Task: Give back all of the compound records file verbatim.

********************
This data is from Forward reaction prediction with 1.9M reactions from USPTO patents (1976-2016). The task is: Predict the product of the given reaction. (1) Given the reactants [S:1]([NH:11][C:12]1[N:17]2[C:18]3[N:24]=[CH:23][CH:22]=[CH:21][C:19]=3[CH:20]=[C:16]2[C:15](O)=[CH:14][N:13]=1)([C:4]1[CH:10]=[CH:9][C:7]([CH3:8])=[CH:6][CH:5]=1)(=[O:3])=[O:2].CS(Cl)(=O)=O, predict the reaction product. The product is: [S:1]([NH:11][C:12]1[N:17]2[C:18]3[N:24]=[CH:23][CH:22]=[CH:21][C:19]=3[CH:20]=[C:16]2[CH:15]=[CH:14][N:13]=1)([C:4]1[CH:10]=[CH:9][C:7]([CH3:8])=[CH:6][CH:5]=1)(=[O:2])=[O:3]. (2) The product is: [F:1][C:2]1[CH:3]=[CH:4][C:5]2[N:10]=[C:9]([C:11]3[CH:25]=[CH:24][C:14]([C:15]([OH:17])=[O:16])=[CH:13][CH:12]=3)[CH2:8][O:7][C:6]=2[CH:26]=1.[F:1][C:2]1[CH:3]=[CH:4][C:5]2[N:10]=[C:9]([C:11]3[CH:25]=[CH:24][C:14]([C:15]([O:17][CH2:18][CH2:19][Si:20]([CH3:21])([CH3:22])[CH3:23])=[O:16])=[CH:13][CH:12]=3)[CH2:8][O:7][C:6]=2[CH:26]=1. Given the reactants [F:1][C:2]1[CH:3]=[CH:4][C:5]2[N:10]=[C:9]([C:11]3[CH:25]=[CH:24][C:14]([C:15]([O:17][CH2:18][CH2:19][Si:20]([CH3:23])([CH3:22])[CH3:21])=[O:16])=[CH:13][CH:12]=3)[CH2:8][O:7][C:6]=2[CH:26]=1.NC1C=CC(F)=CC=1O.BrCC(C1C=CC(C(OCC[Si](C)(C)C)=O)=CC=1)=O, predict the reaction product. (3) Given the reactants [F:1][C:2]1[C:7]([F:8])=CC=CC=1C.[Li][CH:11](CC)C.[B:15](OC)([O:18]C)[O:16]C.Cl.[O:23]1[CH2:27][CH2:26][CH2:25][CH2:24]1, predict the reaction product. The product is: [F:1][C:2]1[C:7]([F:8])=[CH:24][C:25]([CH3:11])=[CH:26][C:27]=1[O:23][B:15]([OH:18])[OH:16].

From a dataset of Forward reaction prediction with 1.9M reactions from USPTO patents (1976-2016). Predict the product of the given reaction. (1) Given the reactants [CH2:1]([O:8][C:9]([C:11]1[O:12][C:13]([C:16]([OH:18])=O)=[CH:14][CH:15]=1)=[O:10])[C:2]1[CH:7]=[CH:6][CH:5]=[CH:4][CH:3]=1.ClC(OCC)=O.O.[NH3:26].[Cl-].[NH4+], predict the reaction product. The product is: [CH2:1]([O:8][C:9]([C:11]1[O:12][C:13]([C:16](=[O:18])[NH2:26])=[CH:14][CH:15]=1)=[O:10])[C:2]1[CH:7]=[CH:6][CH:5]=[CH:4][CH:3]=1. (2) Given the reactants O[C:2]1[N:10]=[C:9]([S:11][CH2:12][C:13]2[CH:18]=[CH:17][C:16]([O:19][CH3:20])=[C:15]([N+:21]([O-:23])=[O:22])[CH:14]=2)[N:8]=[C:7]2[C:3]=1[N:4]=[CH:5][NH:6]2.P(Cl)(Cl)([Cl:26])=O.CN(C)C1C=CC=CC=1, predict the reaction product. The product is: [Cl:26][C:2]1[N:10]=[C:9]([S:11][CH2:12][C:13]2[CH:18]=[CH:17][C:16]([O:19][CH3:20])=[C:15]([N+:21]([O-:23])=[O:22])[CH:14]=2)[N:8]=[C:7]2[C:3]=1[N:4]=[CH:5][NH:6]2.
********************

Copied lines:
This data is from Forward reaction prediction with 1.9M reactions from USPTO patents (1976-2016). The task is: Predict the product of the given reaction. (1) Given the reactants [S:1]([NH:11][C:12]1[N:17]2[C:18]3[N:24]=[CH:23][CH:22]=[CH:21][C:19]=3[CH:20]=[C:16]2[C:15](O)=[CH:14][N:13]=1)([C:4]1[CH:10]=[CH:9][C:7]([CH3:8])=[CH:6][CH:5]=1)(=[O:3])=[O:2].CS(Cl)(=O)=O, predict the reaction product. The product is: [S:1]([NH:11][C:12]1[N:17]2[C:18]3[N:24]=[CH:23][CH:22]=[CH:21][C:19]=3[CH:20]=[C:16]2[CH:15]=[CH:14][N:13]=1)([C:4]1[CH:10]=[CH:9][C:7]([CH3:8])=[CH:6][CH:5]=1)(=[O:2])=[O:3]. (2) The product is: [F:1][C:2]1[CH:3]=[CH:4][C:5]2[N:10]=[C:9]([C:11]3[CH:25]=[CH:24][C:14]([C:15]([OH:17])=[O:16])=[CH:13][CH:12]=3)[CH2:8][O:7][C:6]=2[CH:26]=1.[F:1][C:2]1[CH:3]=[CH:4][C:5]2[N:10]=[C:9]([C:11]3[CH:25]=[CH:24][C:14]([C:15]([O:17][CH2:18][CH2:19][Si:20]([CH3:21])([CH3:22])[CH3:23])=[O:16])=[CH:13][CH:12]=3)[CH2:8][O:7][C:6]=2[CH:26]=1. Given the reactants [F:1][C:2]1[CH:3]=[CH:4][C:5]2[N:10]=[C:9]([C:11]3[CH:25]=[CH:24][C:14]([C:15]([O:17][CH2:18][CH2:19][Si:20]([CH3:23])([CH3:22])[CH3:21])=[O:16])=[CH:13][CH:12]=3)[CH2:8][O:7][C:6]=2[CH:26]=1.NC1C=CC(F)=CC=1O.BrCC(C1C=CC(C(OCC[Si](C)(C)C)=O)=CC=1)=O, predict the reaction product. (3) Given the reactants [F:1][C:2]1[C:7]([F:8])=CC=CC=1C.[Li][CH:11](CC)C.[B:15](OC)([O:18]C)[O:16]C.Cl.[O:23]1[CH2:27][CH2:26][CH2:25][CH2:24]1, predict the reaction product. The product is: [F:1][C:2]1[C:7]([F:8])=[CH:24][C:25]([CH3:11])=[CH:26][C:27]=1[O:23][B:15]([OH:18])[OH:16].

From a dataset of Forward reaction prediction with 1.9M reactions from USPTO patents (1976-2016). Predict the product of the given reaction. (1) Given the reactants [CH2:1]([O:8][C:9]([C:11]1[O:12][C:13]([C:16]([OH:18])=O)=[CH:14][CH:15]=1)=[O:10])[C:2]1[CH:7]=[CH:6][CH:5]=[CH:4][CH:3]=1.ClC(OCC)=O.O.[NH3:26].[Cl-].[NH4+], predict the reaction product. The product is: [CH2:1]([O:8][C:9]([C:11]1[O:12][C:13]([C:16](=[O:18])[NH2:26])=[CH:14][CH:15]=1)=[O:10])[C:2]1[CH:7]=[CH:6][CH:5]=[CH:4][CH:3]=1. (2) Given the reactants O[C:2]1[N:10]=[C:9]([S:11][CH2:12][C:13]2[CH:18]=[CH:17][C:16]([O:19][CH3:20])=[C:15]([N+:21]([O-:23])=[O:22])[CH:14]=2)[N:8]=[C:7]2[C:3]=1[N:4]=[CH:5][NH:6]2.P(Cl)(Cl)([Cl:26])=O.CN(C)C1C=CC=CC=1, predict the reaction product. The product is: [Cl:26][C:2]1[N:10]=[C:9]([S:11][CH2:12][C:13]2[CH:18]=[CH:17][C:16]([O:19][CH3:20])=[C:15]([N+:21]([O-:23])=[O:22])[CH:14]=2)[N:8]=[C:7]2[C:3]=1[N:4]=[CH:5][NH:6]2.